Mapping jobs and commutes with 2020 LODES data and

data science

Kyle Walker


May 17, 2023

Last month, version 8 of the LEHD Origin-Destination Employment Statistics (LODES) dataset was released. This long-awaited release includes data on workplaces, residences, and origin-destination flows for workers in 2020, along with a time series of these statistics back to 2002 enumerated at 2020 Census blocks.

The latest release of the pygris package for Python enables programmatic access to these new data resources with its get_lodes() function. This new release also allows you to request Census geometry or longitude / latitude coordinates along with your LODES data, making data visualization and mapping straightforward. Let’s try it out!

Mapping job locations by Census block

To get started, let’s take care of some imports. We’ll be using the following:

from import get_lodes
import pydeck
import matplotlib.pyplot as plt
import matplotlib.colors as mcolors

The first example will visualize the distribution of accommodation and food service workers by Census block in Kentucky. We can get this information from the LODES Worker Area Characteristics (WAC) dataset, which helps us understand the geography of jobs for small areas.

The latest version of pygris (0.1.5) includes some mapping helpers in get_lodes(). The new return_geometry parameter identifies the appropriate TIGER/Line shapefile to merge to the requested LODES data and returns a GeoPandas GeoDataFrame with geometry. An alternative approach, which we will be using here, uses the new return_lonlat parameter. This gives us a Pandas DataFrame with columns representing the centroid of the location. This representation of geography works quite well with

Let’s get WAC data for the state of Kentucky in 2020.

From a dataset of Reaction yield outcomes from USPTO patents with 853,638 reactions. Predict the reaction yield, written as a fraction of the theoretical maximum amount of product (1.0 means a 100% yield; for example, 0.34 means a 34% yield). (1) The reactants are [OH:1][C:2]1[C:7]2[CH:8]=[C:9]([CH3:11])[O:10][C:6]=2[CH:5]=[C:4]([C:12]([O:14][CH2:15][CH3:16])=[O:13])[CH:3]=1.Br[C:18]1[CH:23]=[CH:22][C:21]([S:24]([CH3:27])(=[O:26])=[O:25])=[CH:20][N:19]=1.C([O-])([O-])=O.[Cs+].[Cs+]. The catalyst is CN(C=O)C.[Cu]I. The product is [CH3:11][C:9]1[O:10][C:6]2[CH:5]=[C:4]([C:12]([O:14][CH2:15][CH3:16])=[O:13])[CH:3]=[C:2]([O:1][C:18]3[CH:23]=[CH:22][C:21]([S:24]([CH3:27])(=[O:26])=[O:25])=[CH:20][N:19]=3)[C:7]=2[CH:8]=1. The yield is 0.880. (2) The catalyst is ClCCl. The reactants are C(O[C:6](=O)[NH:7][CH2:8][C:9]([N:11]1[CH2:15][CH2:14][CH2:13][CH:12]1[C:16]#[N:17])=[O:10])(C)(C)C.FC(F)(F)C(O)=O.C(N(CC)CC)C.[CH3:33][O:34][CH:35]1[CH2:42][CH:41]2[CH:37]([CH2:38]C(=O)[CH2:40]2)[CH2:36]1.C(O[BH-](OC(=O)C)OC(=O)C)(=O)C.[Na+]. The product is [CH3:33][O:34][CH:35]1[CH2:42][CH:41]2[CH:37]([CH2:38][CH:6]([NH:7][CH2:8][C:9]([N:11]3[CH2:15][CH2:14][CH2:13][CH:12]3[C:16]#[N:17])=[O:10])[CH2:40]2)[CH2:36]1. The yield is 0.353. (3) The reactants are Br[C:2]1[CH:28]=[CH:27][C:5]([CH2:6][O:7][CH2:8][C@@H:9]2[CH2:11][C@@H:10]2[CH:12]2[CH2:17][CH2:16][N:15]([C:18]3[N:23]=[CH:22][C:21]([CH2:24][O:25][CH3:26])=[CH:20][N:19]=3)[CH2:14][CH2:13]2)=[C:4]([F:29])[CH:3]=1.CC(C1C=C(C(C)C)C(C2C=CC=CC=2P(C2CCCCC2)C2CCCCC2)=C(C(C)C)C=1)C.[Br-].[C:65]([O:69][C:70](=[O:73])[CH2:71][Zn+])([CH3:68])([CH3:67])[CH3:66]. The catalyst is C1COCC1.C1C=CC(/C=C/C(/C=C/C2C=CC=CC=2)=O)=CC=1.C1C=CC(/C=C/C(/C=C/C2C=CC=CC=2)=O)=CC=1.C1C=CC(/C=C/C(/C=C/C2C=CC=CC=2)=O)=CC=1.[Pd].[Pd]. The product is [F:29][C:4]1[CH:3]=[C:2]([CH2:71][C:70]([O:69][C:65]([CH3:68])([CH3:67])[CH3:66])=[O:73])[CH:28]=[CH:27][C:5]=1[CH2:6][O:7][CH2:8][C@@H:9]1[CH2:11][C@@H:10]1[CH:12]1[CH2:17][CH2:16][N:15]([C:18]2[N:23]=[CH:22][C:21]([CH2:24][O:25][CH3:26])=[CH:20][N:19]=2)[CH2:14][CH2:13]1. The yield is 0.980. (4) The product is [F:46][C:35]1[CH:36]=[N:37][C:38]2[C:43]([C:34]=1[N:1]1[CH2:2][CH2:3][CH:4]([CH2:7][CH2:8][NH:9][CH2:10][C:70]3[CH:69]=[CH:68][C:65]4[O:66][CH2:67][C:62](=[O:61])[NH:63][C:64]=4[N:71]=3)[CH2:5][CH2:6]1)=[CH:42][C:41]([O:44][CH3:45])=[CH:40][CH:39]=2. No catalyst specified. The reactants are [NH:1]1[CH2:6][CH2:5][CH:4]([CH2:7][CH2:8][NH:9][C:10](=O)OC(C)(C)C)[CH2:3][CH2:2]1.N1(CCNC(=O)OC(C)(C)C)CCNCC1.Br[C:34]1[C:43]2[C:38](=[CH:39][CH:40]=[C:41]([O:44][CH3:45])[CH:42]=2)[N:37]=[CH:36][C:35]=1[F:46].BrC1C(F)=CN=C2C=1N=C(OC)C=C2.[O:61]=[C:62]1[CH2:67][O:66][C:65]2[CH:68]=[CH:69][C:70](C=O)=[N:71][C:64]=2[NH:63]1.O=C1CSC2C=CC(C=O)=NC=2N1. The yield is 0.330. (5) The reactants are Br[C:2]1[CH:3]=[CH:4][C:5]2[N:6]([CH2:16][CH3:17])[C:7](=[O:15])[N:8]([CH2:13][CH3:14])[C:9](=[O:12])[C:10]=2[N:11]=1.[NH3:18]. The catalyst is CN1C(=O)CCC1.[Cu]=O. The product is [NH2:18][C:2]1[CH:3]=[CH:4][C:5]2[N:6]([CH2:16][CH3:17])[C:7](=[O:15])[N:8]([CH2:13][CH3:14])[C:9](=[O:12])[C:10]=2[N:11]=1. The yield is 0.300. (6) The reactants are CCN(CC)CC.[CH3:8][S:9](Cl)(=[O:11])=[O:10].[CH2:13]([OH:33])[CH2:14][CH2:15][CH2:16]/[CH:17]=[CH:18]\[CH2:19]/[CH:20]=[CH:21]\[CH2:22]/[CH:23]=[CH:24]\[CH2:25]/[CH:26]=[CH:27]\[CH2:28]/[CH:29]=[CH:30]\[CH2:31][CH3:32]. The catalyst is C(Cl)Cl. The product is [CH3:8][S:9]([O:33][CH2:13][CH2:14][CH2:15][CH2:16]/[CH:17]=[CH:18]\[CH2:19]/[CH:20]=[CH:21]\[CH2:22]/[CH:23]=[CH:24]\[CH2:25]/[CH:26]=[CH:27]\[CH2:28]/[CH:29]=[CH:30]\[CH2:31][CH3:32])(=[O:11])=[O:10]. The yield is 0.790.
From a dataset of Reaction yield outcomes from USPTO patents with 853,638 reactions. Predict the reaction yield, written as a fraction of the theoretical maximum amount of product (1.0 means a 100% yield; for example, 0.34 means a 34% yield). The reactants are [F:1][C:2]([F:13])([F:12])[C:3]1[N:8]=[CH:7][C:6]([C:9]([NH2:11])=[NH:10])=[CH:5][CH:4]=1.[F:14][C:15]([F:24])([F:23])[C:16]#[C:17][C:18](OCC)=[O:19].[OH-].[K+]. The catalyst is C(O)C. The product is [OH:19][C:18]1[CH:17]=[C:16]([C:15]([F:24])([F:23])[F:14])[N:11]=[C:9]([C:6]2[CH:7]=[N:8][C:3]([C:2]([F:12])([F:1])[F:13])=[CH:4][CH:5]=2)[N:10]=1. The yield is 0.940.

ky_lodes_wac = get_lodes(
  state = "KY", 
  year = 2020, 
  lodes_type = "wac",
  cache = True,
  return_lonlat = True

The returned data have a host of columns representing jobs by category within that block, along with two additional columns, w_lon and w_lat, which represent the longitude and latitude of each block centroid.

Our next step is to write a color-generating function to add some context to our visualization. For cartographers coming to from other mapping libraries, color formatting can be tricky. expects RGBA colors with values ranging from 0 to 255; while many mapping libraries translate column values to colors for you, we’ll need to do this manually.

The function, column_to_rgba(), normalizes an input column and converts it to a column where every element is a list of format [R, G, B, A] for a given color map cmap. We’ll use this function to add a column to our dataset, 'color', that is based on values in the CNS18 column (representing accommodation and food service jobs) and uses the viridis color palette.

def column_to_rgba(column, cmap, alpha):
    normalized = (column - column.min()) / (column.max() - column.min())
    my_cmap = plt.get_cmap(cmap)
    colors = normalized.apply(lambda x: [int(i * 255) for i in mcolors.to_rgba(my_cmap(x, alpha = alpha))])

    return colors